Containers for HPC workshop at Cambridge University

Posted by s.aragon on 23 May 2017 - 9:00am

Containers for HPCBy Krishna Kumar, Institute's fellow, University of Cambridge

The University of Cambridge with the support of the Software Sustainability Institute is organising a workshop on Containers for HPC: A Workshop on Singularity and Containers in HPC and Cloud on 29th and 30th June 2017. The aim of the workshop is to give an overview of container technologies in the context of Research Computing, with a specific focus on enabling HPC and GPU workloads.

The main focus will be around Singularity which is available in the current HPC system at Cambridge and is also the chosen technology that will be implemented in the new Cambridge Service for Data Driven Discovery at Cambridge (CSD3). Alongside a few special keynote talks, an afternoon session will cover practical examples from running a container on HPC to building your own Singularity container images.

Further information and registration is available at Containers for HPC workshop website. Places are limited, please make sure you have a real interest and need of this container technology and you are also familiar with Linux environments.

Containers for High Performance Computing

Reproducible research has been receiving an increasing level of attention throughout universities and research laboratories. There has been a gradual adoption of open source tools and open standards in research, which facilitates research collaboration and enables reproducibility. However, as the complexity of research tools increases, the development environment and dependencies are critical for reproducibility.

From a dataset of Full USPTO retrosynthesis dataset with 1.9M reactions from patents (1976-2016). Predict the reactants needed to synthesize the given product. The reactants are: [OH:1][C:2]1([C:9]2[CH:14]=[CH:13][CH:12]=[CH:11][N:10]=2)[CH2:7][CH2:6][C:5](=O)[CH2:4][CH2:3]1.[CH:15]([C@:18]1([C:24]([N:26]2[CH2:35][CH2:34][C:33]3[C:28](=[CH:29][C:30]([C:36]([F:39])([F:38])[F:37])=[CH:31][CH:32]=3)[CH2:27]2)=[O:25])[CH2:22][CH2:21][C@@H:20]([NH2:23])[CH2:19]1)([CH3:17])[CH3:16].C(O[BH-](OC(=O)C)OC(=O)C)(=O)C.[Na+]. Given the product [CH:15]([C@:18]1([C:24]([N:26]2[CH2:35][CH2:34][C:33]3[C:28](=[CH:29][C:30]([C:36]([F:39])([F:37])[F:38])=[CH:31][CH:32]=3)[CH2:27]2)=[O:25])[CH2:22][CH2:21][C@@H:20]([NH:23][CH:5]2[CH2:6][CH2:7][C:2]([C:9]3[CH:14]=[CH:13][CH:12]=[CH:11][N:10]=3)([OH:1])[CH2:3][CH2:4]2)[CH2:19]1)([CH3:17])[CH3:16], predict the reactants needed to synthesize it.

In the past few years, there has been an increased adoption of container technologies such as Docker, Kubernetes and Singularity. Containers wrap up a piece of software in a complete file system that contains everything it needs to run: code, runtime, system tools, system libraries – anything you can install on a server. This guarantees that a container will always run the same, regardless of the environment it is deployed. Containers, especially Docker, has been promoted  as a critical tool for reproducible research.

Traditionally, research communities conduct large-scale simulations and data analysis on HPC clusters. These clusters are typically set-up on slightly different configuration of hardware, operating system and software. Trying to recreate an environment to re-run code exactly as it was executed on another cluster is beyond the abilities, free time, and account privileges of most researchers who may want to try to reproduce the results. Often times it is also impossible for HPC managers to install new libraries, and support an array of research tools and libraries required by an ever increasing diverse research communities. Ability to run containers on HPC clusters will enable researchers and HPC administrators alike to facilitate reproducible research on large-scale clusters, which was never been possible in the past. However, certain container technologies, such as Docker, require privileged access to the underlying operating system, which is often not possible on a university-wide HPC cluster.

Singularity is an implementation of a container, and an engine to run those containers without requiring any privileged access (root-access). Containers allow researchers to isolate the software environment needed to produce a result away from the configuration and operating system of the computer that the analysis will be run on. This means that your colleague at University X can run the analysis exactly the same way on their cluster as you are running it on your cluster at University Y, and all it requires is sharing a Git repository (code) and a container image (which includes dependency libraries, software and tools).

Related events

Docker Containers for Reproducible Research Workshop.

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